Saturday, April 9, 2016

Juneberry Surrogates

Tall, taller than we know
bur oaks to be out West, where
they’re scrub-like or
bigger and low-branching, but
never sixty, eighty,
a hundred feet tall!
No wonder I never looked up.

But why should I?
Early April is early spring and
greening bursting buds are
too far away, too high.
Instead I walked through muted shade
and close straight trunks—
gray, brown, black, cracked, furrowed.

Then just fifty feet ahead at exactly eye-height,
spots of brilliant white flashed, and I saw
clouds of flitting white moths ...
two wild plums, still
bare of leaves,

Last week I drove 500 miles east to where more precipitation lets trees grow tall. The “real world” and all that’s “important” soon faded. Six days were more than enough to repair my frame of mind and far from enough to make me homesick, but of course I came back anyway. We never learn.

In the draws were respectable hardwood trees, quite unlike our undersized versions. On the ground I found leaves of bur oak—I had no idea they grew so tall!—and American elm, and occasionally black walnuts split in two (Quercus macrocarpa, Ulmus americana, Juglans nigra). I may have passed basswood unawares (Tilia americana).

Wild plum (Prunus americana) is an old friend, from lower-elevations in eastern Wyoming. I see it has similar habits 500 miles east—growing most commonly in thickets but also as small understory trees, and blooming before leafing out. The flowers are said to be ill-scented; apparently I’ve not been close enough to notice. Ripe plums are sour but always a treat to find, as they’re often destroyed by our early frosts. I suppose the eastern ones are more plentiful.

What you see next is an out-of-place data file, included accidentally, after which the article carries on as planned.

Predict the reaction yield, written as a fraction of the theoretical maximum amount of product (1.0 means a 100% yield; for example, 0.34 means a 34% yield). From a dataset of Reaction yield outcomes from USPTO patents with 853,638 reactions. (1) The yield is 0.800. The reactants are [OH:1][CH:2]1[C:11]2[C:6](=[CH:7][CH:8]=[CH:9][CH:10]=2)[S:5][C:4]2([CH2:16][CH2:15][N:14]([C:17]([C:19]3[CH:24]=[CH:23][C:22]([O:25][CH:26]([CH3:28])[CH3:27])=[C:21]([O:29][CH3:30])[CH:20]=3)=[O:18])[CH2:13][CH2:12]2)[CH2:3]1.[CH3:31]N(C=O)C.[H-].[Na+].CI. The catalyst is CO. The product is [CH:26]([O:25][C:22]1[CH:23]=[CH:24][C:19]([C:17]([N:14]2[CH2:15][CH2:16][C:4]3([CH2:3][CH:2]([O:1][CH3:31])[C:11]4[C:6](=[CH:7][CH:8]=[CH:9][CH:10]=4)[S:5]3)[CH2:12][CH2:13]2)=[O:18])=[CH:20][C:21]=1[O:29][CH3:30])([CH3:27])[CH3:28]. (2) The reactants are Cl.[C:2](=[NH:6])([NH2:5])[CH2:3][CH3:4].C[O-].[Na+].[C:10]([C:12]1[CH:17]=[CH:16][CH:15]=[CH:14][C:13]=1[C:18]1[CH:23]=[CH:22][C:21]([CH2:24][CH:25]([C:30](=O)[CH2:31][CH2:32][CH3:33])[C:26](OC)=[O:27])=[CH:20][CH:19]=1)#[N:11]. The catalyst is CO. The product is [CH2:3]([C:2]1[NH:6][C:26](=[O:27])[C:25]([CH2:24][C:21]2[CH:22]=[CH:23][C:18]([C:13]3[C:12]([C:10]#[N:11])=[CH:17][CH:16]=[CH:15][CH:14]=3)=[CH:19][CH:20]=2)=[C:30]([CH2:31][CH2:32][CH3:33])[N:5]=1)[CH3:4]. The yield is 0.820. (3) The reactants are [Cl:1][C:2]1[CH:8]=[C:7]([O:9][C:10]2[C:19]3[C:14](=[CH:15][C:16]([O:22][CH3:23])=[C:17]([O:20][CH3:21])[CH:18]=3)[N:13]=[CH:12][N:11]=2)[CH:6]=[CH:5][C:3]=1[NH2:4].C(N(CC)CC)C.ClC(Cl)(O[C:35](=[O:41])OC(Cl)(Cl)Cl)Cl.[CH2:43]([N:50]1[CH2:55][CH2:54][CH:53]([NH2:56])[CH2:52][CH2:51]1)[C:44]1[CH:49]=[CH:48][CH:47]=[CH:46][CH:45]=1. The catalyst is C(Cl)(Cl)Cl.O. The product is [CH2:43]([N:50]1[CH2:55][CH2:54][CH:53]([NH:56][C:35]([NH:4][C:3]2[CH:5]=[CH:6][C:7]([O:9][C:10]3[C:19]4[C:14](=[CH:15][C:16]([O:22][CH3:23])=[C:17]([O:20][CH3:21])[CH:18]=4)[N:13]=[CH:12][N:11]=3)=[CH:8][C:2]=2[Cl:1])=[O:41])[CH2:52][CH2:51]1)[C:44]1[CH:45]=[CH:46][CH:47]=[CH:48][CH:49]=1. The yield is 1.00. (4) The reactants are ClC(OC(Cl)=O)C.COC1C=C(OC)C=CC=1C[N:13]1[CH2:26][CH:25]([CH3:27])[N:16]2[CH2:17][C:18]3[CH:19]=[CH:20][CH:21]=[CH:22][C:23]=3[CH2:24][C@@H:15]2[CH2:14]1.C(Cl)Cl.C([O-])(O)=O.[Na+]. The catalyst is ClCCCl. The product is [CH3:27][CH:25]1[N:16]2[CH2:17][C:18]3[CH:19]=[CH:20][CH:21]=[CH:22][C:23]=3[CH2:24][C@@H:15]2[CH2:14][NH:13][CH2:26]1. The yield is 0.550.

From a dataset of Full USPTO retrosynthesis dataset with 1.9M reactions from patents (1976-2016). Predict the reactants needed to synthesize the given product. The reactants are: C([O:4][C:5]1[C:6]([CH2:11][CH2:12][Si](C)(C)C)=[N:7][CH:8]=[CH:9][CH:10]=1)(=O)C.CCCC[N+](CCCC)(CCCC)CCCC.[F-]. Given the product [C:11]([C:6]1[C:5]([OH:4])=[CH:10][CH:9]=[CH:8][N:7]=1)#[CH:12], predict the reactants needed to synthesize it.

Flowers are about one inch across.

This is tree-following week, when The Squirrel Basket kindly hosts a virtual gathering and we share news (check it out). But here in southeast Wyoming we had three March blizzards and then I left, so I’ve not been back to visit my juneberry. The trees I so enjoyed last week are surrogates.


  1. Oh, beautiful images of the Wild Plums blooming! What a great find in the woods! I love Bur Oaks, and of course the big huge ones are quite common here, where Oak Savanna was the predominant plant community way back when. 500 miles east--were you in Omaha? or Western Iowa?

  2. Beautiful subdued colours in your images!
    I'm glad there is some life there after the snow :)

  3. Thank you for posting your poem. There is something otherworldly about tall trees overhead. What a journey you undertook. Lovely plum blossom.